If you’re a careful reader of PMY (and I’m sure you are), then you’ve probably perused a recent boat test of mine (“Cost Effective,” May 2009) that dwelled in part upon the difficulties I had returning a 50-footer to her slip after a sea trial during the Miami International Boat Show. The episode did not constitute a true horror show by any means, but the events were embarrassing enough. Sure, my self-esteem got hammered, but the boat didn’t—no pilings were pranged, no gelcoat got whacked, and no gears were stripped, other than my own. “And hey,” I exclaimed toward the end of the extravaganza, “Nobody was injured!”
All things have pluses and minuses, of course. And most likely the plus side of my little misadventure was the giant slab of humble pie I had to eat, a bitter but fitting development actually, given my propensity to morph into The Great Bill every now and again, especially during big boat shows where I occasionally run into readers who give me compliments that go to my head faster than a jackass’ll eat an apple. But a vexatious thing happened as well: a lowdown, mind-messing funk settled in and lingered until an eye doctor told me I’d been battling depth-perception problems for months, an excellent and uplifting excuse for my bunglings if ever there was one.
The funk was not a new phenomenon, however. The darn thing’s paid me many a visit over the years and almost always takes hold when some sort of slip-up or shortcoming in the boat-handling realm—even a mild one—suffuses my psyche with gloom, thereby undermining my sense of well-being and confidence as a man. Indeed, let me successfully squeeze a vessel of some type into a difficult slip and I’ll be in fine fettle for months thereafter. But let me experience even a whiff of discombobulation while sidling up to a dock in a rented fifteen-foot canoe and I immediately start spiraling into a black hole, psychologically speaking, and languish there for days, even weeks, all listless, feckless, and funky.
The problem’s not half as mysterious as it used to be, though, thanks to an article on Freudian psychiatry I tapped into recently as I was thumbing through the magazines (and squinting) in the eye doctor’s waiting room. While the theme was disturbingly and deeply informative, I unfortunately can’t quite remember the title and only had time to read about half of the really good parts. But I’m nevertheless feeling a heck of a lot more enlightened. For boat handlers like me who occasionally feel listless, feckless, and funky after screwing up, it helps to know the underlying causes. Takes the edge off, right?
So here’s the Freudian deal. Apparently, my deplorable and long-standing tendency to let boathandling goofs mess with my sense of self-worth stems from a series of soul-shattering events that seriously whomped me during my young and formative years. From what I can tell, there are three of them: The first is such a humdinger I can’t really go into it here (except to say it involved a disastrous encounter with a marine head, a scruffy manual-type installed on a lapstrake Scandinavian Folkboat). The second is pretty bad too, so I’m gonna skip it as well (except to say it involved a disastrous encounter with a young girl named Trudy who I was trying to impress with my handling of an old canvas canoe that I’d regrettably patched with asphalt shingles and roofing cement). But it’s the third event that continues to contaminate the wellsprings of my mind.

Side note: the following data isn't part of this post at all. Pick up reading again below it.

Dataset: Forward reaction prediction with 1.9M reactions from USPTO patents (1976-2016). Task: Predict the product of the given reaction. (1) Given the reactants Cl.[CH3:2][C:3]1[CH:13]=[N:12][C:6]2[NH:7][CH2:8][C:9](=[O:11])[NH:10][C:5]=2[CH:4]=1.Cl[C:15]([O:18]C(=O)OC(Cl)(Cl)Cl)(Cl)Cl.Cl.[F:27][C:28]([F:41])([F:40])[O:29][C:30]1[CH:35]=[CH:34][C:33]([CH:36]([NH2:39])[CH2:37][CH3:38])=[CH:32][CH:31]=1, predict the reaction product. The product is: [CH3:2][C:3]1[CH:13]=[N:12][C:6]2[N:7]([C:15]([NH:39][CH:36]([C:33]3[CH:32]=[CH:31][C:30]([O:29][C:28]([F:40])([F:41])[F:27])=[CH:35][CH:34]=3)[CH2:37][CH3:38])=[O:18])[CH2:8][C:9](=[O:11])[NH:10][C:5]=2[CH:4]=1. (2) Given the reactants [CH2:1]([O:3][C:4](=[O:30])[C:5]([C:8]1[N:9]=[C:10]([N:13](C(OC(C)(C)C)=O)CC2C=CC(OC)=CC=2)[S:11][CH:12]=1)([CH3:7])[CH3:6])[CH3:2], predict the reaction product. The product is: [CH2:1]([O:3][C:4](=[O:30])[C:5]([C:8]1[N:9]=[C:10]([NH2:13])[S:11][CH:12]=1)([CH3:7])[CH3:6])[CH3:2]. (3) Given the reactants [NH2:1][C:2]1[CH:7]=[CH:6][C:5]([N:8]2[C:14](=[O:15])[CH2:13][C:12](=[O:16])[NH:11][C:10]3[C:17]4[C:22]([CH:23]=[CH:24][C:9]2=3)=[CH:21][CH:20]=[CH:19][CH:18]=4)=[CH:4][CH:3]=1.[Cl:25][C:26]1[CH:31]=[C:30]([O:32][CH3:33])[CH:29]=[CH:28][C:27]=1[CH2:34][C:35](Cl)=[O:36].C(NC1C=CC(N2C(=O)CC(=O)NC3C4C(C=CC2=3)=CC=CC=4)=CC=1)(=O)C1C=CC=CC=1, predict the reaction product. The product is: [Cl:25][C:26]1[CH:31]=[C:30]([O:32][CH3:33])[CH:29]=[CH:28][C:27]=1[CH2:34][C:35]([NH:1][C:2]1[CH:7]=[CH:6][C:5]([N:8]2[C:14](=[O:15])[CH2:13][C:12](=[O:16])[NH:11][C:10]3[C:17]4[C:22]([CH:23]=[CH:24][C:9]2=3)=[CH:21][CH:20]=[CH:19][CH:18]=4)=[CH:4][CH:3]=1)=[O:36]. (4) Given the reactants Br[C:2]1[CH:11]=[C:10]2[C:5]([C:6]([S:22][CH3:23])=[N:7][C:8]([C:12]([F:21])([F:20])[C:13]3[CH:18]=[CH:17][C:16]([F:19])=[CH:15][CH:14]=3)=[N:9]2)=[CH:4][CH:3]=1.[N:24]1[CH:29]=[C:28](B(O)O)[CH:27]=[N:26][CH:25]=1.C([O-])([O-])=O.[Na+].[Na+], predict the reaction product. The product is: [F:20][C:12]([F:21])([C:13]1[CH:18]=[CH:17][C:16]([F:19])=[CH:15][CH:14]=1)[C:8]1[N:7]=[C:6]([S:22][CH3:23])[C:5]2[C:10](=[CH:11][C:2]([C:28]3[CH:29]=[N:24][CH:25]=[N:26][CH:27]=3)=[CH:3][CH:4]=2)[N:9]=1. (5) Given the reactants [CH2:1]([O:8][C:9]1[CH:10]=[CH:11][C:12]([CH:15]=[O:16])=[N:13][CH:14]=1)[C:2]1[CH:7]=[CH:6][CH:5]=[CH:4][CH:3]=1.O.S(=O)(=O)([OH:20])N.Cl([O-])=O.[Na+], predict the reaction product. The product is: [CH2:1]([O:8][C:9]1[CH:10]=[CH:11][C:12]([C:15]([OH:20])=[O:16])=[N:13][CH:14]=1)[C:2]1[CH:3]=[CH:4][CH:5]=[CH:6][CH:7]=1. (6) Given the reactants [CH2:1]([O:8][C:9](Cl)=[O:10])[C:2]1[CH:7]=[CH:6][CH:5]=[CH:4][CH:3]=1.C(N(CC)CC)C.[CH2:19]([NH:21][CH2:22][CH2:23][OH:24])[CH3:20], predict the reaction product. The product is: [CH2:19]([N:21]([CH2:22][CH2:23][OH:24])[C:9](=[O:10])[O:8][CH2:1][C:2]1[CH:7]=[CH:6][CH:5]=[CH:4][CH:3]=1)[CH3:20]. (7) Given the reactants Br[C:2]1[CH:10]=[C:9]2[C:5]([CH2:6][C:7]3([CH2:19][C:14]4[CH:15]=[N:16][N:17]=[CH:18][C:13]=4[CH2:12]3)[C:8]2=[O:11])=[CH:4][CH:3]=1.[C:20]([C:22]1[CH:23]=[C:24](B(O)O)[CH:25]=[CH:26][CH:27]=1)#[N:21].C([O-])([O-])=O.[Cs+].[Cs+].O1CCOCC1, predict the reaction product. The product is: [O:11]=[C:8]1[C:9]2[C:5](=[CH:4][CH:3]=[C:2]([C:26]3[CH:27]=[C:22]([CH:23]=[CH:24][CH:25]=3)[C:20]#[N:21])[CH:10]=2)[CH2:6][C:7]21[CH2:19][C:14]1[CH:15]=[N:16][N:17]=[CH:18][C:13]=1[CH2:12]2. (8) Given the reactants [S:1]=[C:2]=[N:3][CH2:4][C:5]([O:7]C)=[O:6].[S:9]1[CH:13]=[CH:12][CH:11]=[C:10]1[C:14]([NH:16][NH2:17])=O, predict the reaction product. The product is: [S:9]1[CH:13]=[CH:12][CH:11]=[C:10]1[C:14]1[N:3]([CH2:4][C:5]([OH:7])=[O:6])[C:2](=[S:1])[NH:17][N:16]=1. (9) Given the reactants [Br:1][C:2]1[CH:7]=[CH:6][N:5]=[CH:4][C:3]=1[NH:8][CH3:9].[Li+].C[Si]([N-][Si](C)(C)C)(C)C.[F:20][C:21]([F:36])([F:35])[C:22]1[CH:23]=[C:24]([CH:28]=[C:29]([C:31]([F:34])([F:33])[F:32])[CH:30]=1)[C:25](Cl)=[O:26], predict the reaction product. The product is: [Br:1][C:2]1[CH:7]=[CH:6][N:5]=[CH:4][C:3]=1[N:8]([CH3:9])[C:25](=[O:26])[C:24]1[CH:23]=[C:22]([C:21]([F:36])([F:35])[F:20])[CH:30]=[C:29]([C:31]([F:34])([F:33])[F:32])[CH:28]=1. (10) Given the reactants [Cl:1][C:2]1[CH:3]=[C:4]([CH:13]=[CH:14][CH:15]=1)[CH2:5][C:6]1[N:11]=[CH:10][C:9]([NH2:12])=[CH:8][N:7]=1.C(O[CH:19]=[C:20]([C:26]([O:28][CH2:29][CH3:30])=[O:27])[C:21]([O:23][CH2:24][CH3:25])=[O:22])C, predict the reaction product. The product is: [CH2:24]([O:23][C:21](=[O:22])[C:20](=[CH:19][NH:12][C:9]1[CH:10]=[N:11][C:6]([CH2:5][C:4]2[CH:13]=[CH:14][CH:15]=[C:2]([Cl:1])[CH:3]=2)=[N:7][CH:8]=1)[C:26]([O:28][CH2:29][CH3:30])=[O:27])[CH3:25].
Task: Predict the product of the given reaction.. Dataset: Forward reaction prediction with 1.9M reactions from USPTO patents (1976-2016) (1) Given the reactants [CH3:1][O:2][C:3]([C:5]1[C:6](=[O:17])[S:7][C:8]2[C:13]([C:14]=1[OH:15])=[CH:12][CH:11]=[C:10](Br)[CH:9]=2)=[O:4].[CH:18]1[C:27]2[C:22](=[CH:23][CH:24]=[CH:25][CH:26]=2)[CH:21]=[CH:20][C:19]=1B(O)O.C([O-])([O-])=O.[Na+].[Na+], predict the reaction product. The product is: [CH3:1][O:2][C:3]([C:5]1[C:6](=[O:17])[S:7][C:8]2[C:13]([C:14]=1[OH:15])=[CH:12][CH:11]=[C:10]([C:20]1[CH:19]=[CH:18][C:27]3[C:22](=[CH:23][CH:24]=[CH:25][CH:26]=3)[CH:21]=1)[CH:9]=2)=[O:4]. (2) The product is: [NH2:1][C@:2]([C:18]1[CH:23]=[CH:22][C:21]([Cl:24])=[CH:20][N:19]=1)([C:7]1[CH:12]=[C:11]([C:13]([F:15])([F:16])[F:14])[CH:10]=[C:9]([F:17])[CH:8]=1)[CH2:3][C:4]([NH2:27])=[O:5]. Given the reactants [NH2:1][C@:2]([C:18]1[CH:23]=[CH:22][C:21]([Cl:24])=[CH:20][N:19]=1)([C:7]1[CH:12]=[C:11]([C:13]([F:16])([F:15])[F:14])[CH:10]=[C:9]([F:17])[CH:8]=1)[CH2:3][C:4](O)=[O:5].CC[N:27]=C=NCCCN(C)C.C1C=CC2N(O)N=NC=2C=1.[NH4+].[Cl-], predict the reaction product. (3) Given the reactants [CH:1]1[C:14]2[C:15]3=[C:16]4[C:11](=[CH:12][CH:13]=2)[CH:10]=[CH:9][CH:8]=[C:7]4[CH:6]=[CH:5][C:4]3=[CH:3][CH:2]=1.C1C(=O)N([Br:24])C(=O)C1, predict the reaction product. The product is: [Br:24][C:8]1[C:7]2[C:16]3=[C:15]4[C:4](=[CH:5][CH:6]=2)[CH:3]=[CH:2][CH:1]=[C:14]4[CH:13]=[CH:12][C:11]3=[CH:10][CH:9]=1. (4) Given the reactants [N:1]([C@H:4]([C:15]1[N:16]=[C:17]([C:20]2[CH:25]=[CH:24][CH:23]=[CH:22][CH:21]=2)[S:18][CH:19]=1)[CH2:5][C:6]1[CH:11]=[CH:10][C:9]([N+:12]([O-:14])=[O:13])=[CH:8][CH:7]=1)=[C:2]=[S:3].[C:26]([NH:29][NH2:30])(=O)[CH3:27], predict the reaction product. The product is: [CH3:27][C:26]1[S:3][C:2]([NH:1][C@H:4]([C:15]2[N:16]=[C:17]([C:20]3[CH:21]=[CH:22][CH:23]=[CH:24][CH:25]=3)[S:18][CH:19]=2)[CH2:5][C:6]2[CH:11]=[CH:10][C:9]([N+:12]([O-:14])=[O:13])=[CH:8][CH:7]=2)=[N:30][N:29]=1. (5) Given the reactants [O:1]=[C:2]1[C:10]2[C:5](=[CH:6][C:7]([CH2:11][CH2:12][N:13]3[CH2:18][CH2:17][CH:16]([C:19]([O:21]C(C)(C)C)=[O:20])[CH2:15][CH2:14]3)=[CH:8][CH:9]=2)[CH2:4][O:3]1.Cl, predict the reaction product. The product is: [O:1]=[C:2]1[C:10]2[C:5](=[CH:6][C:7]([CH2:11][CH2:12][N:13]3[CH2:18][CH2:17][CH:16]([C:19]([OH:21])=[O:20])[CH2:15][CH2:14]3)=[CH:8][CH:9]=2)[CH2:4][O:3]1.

The story goes like this. I was a young and exceptionally callow mate working onboard an old and somewhat rumpled 197-foot supply boat, which at the time was docked port-side-to along an industrial stretch of the Atchafalaya River in Morgan City, Louisiana. Both the skipper (a rather sarcastic old guy from the neighboring hamlet of Thibodaux) and I were on the back deck of said vessel overseeing loading preparations when a request came from the crew of an oceangoing tug double-parked on our starboard side. The tug, it seemed, needed to swap places for a bit so she could offload a couple of items and effect a fast departure for the coast of Texas. “Want me to move the boat, Cap?” I asked with such wild enthusiasm I absolutely forgot I’d never done much of anything with a supply boat before, let alone maneuvered one around a crowded dock.
A true, psyche-rattler ensued. While I managed to get away from the dock without doing any harm, I subsequently embroiled our boat in what amounted to an aquatic ballet wherein I chased the tug and her occupants around the river for a while as spectators and commentators gathered to watch. By the time the captain of the tug had finally escaped me and gotten his vessel safely tied up under the appropriate loading crane, I’d discovered that my own captain, the sarcastic guy from Thibodaux, was standing by my side in the wheelhouse as we drifted in open water. He was breathing pretty hard and gesturing toward the tug. “Now you gonna put ‘er alongside de other boat!” he thundered, obviously down with the concept of me finishing what I’d so thoughtlessly started.
I went ahead. And the result was not that awful—in fact, no damages whatsoever were done. But Cap’s comment, uttered shortly after I’d finished laying our vessel alongside the tug with enough authority to actually knock a deckhand off his feet, was something I remember perfectly to this day. Moreover, I figure that, in keeping with my new understanding of Freudian principles, it probably scarred me for life.
“Smooth,” the old boy said in a tone of voice that literally dripped with ego-crunching scorn. “That was some smooth.”
This article originally appeared in the May 2009 issue of Power & Motoryacht magazine.